Topic: Evaluation

Nonprofit Data: The Case of YMCA of Metro Chicago

January 7, 2013
The YMCA of Metro Chicago is a big organization, with a $110 million budget and a physical infrastructure that includes 23 gyms, five camps and 14 community schools, all supported by nearly 600 full-time staff and thousands of part-time fitness instructors, afterschool staff, and other human services personnel. In addition to gym visitors, the nonprofit provides services for hundreds of Chicago public school students and as many as 700 seniors each week.

Nonprofit Data: The Case of the Alliance for Climate Education

January 7, 2013
When the Alliance for Climate Education wanted to use data to measure impact and engagement, among other uses, it turned to consultants for help—first Seattle-based Groundwire Consulting, and then Percolator Consulting, a Groundwire spinoff. The award-winning national nonprofit is dedicated to using fun-based methods to educate America's high school students about the science behind climate change, and inspiring them to do something about it. The organization is based in Oakland, Calif., with teams in New York, Los Angeles, Chicago, Washington, DC, Atlanta, New England, Colorado, Nevada, North Carolina and Wisconsin.

Nonprofit Data: The Case of York County Library System

January 7, 2013
Data is dynamic, not static, and so are organizations—which means that over time, the data they need to track changes as they change. Identifying those evolving data points takes effort and thoughtfulness, especially for an organization whose staff is already burdened tracking data for funder-mandated reporting requirements.

Listen. Act. Learn. Repeat. How Feedback Can Drive Social Impact

January 7, 2013
There’s a dictum in software development attributed to Microsoft that any organization developing a product or service needs to eat their own dog food. What’s remarkable about this guidance is that it actually describes a pretty unnatural act: a human being eating something expressly not designed for their palate. But the recommendation is made because humans buy dog food, not dogs. So, what it's really saying is that it's worth taking extraordinary measures to close that feedback loop—because if the purchaser remains in the dark about the quality of what they are buying, better dog food will never be made. There is a related problem in philanthropy.

What is the Funder’s Role in Supporting Good Measurement?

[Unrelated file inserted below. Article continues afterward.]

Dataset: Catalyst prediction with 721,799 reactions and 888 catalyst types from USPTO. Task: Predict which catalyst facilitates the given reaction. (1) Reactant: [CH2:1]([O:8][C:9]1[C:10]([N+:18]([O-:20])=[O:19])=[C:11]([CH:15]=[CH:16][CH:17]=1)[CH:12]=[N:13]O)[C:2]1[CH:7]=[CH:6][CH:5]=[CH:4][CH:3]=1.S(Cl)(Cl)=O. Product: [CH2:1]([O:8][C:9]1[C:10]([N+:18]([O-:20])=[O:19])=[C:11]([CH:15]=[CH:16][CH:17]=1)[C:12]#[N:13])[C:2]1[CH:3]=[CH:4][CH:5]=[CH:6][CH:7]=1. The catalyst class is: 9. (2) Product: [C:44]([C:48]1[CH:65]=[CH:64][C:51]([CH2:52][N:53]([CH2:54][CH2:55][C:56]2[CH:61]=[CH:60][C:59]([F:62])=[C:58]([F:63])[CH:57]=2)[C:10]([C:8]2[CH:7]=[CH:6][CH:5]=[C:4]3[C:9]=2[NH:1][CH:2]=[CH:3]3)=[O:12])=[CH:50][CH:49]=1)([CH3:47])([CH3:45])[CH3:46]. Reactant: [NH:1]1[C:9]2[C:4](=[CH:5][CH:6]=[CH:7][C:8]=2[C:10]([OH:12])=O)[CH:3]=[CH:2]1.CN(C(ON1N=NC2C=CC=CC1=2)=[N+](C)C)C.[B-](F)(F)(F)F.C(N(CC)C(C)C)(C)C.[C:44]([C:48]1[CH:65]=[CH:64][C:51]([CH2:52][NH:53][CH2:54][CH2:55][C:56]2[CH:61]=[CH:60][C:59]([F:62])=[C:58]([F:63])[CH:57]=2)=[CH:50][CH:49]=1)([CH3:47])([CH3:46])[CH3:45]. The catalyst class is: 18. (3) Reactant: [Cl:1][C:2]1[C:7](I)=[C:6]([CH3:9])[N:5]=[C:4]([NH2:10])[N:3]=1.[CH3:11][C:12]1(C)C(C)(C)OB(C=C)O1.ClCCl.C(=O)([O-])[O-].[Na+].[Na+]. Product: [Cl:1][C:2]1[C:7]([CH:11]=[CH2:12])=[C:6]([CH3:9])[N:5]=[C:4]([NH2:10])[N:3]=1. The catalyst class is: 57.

October 19, 2012
"Data Scientist" is a newly defined job that requires being part data geek, analyst, communicator, visualizer, storyteller, and interpreter. This individual works with program experts to apply what is learned from the data. But they have also made data literacy an essential competency for everyone in the organization. The result is a shift from ad hoc data analysis and simple (though detailed) record-keeping to a systematic approach to improving their programs and campaigns by using data.

Predictive Program Evaluation: Don’t React, Predict

October 2, 2012
Any type of program evaluation tends to be reactive: something went right, so we keep on doing it, or something went wrong, so we try to fix it. Reacting is better than not acting at all, but relying solely on the after-the-fact "what happened?" -- often gathered ad-hoc in spreadsheets and anecdotal stories -- fails to take into account the hidden patterns that lie within the data as well as the dynamic factors that accompany reality. By leveraging all of our available data and analyzing it, we can move from reaction to prediction, uncovering program inhibitors and drivers to predict how our programs will perform and what to do now to make them better. We call this predictive program evaluation, which is fueled by predictive analytics.

Learn From Each Other, Not Just the Data

September 19, 2012

A simple rule of thumb is that you should spend more time learning from your data than gathering it. When you get your data, make sure you understand why things happen. This doesn't mean that you need to prove causality, most of the time a simple correlation will do. The important thing is that you think through the results, analyze them for insights and learning, and, most of all, look for failures

Make sure you educate through examples. Show how adding a data-informed approach to your social media or other media or programs can avoid ineffective campaigns and increase audience satisfaction.

What Are We Accomplishing and How Do We Know?

June 5, 2012
"What does your organization do?" That is a question most nonprofit folks can answer pretty easily. We have our elevator pitches ready to go. "What is your organization accomplishing?" Now that's a different question, one that's not as simple to answer for most of us. It's also one that is increasingly being asked by potential donors big and small.